How We Tested
Again taking a chapter out of our beamforming study, we went into this comparative study with an eye toward UDP performance. Ultimately, blistering TCP performance is great for large file transfers, but if it takes an extra minute or two to transfer 10GB into network storage, no one is going to lose any sleep over it. Moreover, with TCP, you know that data is going to arrive at its destination intact because the protocol mandates confirming that packets are received error-free at their proper destination. This is great for data integrity, not so great for overall throughput.
UDP makes no such demands on data. With UDP, packets simply blast from a source computer to their target, and if they get lost along the way, well, them’s the breaks. If a relay node between the source and target happens to be congested, the stream can come to a grinding halt. Or packets might arrive out of order (TCP also mandates preserving proper packet order). Admittedly, UDP transfers usually come off flawlessly, and stipping away all of that error-checking and receipt confirmation often helps the protocol run circles around TCP. This is why video and network gaming apps increasingly gravitate to UDP. But UDP is simply more prone to losing packets, in rare cases exhibiting up to 5% data loss.
Fortunately, these are extreme cases. In fact, we omitted packet loss from the following charts because there were none. That’s right. Across all tested devices, both with UDP and TCP, we didn’t register a single dropped packet. Obviously, this is great news and should help give confidence to anyone wondering about data integrity with these different connection technologies. Whatever variables exist within a common home, apparently they aren’t severe enough to impair packet transmission at these relatively close ranges.
We tested with two applications, the commonly referenced Iperf and the Zap utility from Ruckus Wireless, detailed in our beamforming coverage. Both programs are able to test TCP and UDP transfers. For Iperf, we used a server command of Iperf.exe -s -w 10000k and a host command of Iperf.exe -c 192.168.1.3 -P 2 -i 1 -p 5001 -f k -t 10. Note that the following image was taken using Iperf’s GUI-based brother, Jperf.
We’re particularly fond of Zap because of its ability not only to provide average throughput rates but, more importantly, minimum transfer rates. As we wrote in the beamforming article: “[A Ruckus benchmarking] transfer is divided into percentages of the total workload, with each step being one-tenth of a percent. At each step, throughput rate is recorded and the number shown by the software is the lowest packet speed recorded up to that point in the transfer job. This is why Zap numbers look really fast at 1%, average at 50%, and very slow at 99 percent. For our purposes, we’re most interested in the average and lowest numbers. When it comes to video, you don’t care what the fastest or average sustained rates are. You care about the slowest speeds, the weakest link in the wireless chain, because this will be the key factor in determining your video watching [or gaming] experience. If you sustain a 70 Mb/s connection 95% of the time but occasionally drop to 15 Mb/s for whatever reason, then those drops are going to translate into dropped frames and hiccups if you’re watching an HD stream with a 19.2 Mb/s data rate.”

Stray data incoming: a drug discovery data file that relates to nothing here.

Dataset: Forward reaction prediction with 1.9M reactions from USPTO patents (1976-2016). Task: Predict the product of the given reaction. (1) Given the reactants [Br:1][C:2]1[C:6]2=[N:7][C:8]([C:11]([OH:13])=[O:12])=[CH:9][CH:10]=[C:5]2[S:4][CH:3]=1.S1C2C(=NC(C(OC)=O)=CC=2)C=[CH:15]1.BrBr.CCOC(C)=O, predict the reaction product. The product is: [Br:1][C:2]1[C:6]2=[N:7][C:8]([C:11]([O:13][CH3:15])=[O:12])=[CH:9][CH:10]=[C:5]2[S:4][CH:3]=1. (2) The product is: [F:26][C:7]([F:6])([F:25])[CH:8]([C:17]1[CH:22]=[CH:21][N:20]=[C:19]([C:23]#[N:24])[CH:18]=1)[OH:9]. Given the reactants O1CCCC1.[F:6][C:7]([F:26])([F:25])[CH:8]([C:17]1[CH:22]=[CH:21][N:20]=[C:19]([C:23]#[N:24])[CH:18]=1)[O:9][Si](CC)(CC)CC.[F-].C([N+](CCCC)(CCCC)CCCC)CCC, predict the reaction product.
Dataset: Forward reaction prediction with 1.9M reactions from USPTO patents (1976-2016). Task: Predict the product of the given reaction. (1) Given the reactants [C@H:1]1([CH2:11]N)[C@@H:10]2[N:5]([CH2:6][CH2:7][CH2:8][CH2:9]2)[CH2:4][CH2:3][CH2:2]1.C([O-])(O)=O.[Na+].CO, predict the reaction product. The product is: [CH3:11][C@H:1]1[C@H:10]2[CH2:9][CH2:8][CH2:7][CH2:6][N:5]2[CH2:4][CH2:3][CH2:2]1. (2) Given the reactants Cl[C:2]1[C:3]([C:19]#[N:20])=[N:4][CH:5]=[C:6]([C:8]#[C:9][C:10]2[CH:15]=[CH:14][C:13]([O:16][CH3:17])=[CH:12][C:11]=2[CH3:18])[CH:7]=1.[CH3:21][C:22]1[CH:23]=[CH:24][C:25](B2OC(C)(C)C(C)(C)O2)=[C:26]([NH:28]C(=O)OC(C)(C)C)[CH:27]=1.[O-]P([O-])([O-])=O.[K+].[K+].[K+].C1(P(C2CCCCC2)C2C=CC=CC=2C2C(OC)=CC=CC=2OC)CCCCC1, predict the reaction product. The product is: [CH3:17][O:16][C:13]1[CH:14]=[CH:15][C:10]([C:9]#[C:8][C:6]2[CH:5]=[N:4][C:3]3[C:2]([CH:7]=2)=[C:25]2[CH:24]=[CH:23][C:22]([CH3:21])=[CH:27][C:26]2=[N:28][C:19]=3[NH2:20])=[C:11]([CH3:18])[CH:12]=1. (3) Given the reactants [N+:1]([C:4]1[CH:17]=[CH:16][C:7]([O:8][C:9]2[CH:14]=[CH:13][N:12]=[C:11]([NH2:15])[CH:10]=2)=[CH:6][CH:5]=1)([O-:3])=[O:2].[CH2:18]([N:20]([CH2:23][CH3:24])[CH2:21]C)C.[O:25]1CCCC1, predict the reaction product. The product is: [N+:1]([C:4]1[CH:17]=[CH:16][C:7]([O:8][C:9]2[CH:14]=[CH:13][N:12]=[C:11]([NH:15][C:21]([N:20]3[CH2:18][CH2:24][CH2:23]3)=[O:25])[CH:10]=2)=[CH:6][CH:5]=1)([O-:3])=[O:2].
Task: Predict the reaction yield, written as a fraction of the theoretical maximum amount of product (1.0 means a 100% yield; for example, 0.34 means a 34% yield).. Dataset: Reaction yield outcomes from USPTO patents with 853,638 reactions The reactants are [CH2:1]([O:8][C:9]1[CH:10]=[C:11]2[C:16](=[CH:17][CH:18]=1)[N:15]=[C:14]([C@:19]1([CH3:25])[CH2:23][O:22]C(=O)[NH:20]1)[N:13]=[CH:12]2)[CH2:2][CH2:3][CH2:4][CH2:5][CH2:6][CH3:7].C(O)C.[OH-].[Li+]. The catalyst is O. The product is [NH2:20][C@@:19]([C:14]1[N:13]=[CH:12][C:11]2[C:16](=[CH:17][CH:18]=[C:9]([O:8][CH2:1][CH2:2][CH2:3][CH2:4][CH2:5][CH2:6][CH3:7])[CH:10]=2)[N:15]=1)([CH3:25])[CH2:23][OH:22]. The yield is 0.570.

We should note that we shared our test results with Netgear prior to publication. There were only a few points where the company took issue with our results and methods. One of these was the inclusion of Gigabit Ethernet numbers as a reference point being held up against the other three technologies. As one product manager commented, “Fast Ethernet [is] a more typical comparison. If a person has Gigabit Ethernet in their home, they obviously wouldn't be considering any wireless, powerline, or MoCA solutions. But MoCA, as an example, might actually be a viable alternative to 10/100.” This is a valid point, but ultimately we decided to stick with Gigabit Ethernet results because with each passing month the technology is more commonplace, even in the mainstream. Few people would endure the expenses in time or money to string Fast Ethernet in a structured wiring retrofit, but Gigabit Ethernet is another story. Gigabit is a viable upgrade option, and as such it should be weighed alongside these other three alternatives.